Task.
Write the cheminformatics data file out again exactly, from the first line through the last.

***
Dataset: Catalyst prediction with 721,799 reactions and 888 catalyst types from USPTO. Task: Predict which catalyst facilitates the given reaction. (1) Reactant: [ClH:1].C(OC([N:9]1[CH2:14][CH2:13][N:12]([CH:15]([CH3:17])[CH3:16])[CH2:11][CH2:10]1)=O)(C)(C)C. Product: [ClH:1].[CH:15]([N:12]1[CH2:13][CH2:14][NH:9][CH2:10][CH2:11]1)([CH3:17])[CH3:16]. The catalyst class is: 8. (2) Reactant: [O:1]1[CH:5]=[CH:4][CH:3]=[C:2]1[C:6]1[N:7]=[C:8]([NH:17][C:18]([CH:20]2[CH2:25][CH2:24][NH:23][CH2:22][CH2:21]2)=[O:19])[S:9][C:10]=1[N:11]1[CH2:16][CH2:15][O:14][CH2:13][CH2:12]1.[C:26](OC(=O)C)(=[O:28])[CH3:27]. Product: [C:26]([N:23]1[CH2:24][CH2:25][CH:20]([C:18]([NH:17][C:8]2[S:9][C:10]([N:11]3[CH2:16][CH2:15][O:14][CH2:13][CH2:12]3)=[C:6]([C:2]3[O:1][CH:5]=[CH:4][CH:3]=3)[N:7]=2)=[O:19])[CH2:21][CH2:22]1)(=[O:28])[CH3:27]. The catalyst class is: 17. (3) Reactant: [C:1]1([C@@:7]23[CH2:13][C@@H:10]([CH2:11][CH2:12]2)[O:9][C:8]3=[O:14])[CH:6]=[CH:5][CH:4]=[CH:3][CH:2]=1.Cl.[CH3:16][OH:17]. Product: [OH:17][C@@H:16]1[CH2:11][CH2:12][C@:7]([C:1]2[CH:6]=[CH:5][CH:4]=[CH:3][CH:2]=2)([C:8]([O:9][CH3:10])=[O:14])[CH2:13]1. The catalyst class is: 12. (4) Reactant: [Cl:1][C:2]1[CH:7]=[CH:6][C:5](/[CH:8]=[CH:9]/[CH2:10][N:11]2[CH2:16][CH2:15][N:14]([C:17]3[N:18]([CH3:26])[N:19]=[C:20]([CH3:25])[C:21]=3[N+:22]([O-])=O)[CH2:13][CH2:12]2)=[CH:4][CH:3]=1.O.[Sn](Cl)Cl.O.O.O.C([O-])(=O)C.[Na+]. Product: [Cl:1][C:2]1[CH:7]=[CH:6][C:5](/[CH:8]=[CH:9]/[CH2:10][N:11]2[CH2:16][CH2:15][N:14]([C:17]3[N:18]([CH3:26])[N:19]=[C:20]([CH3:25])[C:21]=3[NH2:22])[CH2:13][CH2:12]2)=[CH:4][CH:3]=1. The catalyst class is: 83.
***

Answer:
Dataset: Catalyst prediction with 721,799 reactions and 888 catalyst types from USPTO. Task: Predict which catalyst facilitates the given reaction. (1) Reactant: [ClH:1].C(OC([N:9]1[CH2:14][CH2:13][N:12]([CH:15]([CH3:17])[CH3:16])[CH2:11][CH2:10]1)=O)(C)(C)C. Product: [ClH:1].[CH:15]([N:12]1[CH2:13][CH2:14][NH:9][CH2:10][CH2:11]1)([CH3:17])[CH3:16]. The catalyst class is: 8. (2) Reactant: [O:1]1[CH:5]=[CH:4][CH:3]=[C:2]1[C:6]1[N:7]=[C:8]([NH:17][C:18]([CH:20]2[CH2:25][CH2:24][NH:23][CH2:22][CH2:21]2)=[O:19])[S:9][C:10]=1[N:11]1[CH2:16][CH2:15][O:14][CH2:13][CH2:12]1.[C:26](OC(=O)C)(=[O:28])[CH3:27]. Product: [C:26]([N:23]1[CH2:24][CH2:25][CH:20]([C:18]([NH:17][C:8]2[S:9][C:10]([N:11]3[CH2:16][CH2:15][O:14][CH2:13][CH2:12]3)=[C:6]([C:2]3[O:1][CH:5]=[CH:4][CH:3]=3)[N:7]=2)=[O:19])[CH2:21][CH2:22]1)(=[O:28])[CH3:27]. The catalyst class is: 17. (3) Reactant: [C:1]1([C@@:7]23[CH2:13][C@@H:10]([CH2:11][CH2:12]2)[O:9][C:8]3=[O:14])[CH:6]=[CH:5][CH:4]=[CH:3][CH:2]=1.Cl.[CH3:16][OH:17]. Product: [OH:17][C@@H:16]1[CH2:11][CH2:12][C@:7]([C:1]2[CH:6]=[CH:5][CH:4]=[CH:3][CH:2]=2)([C:8]([O:9][CH3:10])=[O:14])[CH2:13]1. The catalyst class is: 12. (4) Reactant: [Cl:1][C:2]1[CH:7]=[CH:6][C:5](/[CH:8]=[CH:9]/[CH2:10][N:11]2[CH2:16][CH2:15][N:14]([C:17]3[N:18]([CH3:26])[N:19]=[C:20]([CH3:25])[C:21]=3[N+:22]([O-])=O)[CH2:13][CH2:12]2)=[CH:4][CH:3]=1.O.[Sn](Cl)Cl.O.O.O.C([O-])(=O)C.[Na+]. Product: [Cl:1][C:2]1[CH:7]=[CH:6][C:5](/[CH:8]=[CH:9]/[CH2:10][N:11]2[CH2:16][CH2:15][N:14]([C:17]3[N:18]([CH3:26])[N:19]=[C:20]([CH3:25])[C:21]=3[NH2:22])[CH2:13][CH2:12]2)=[CH:4][CH:3]=1. The catalyst class is: 83.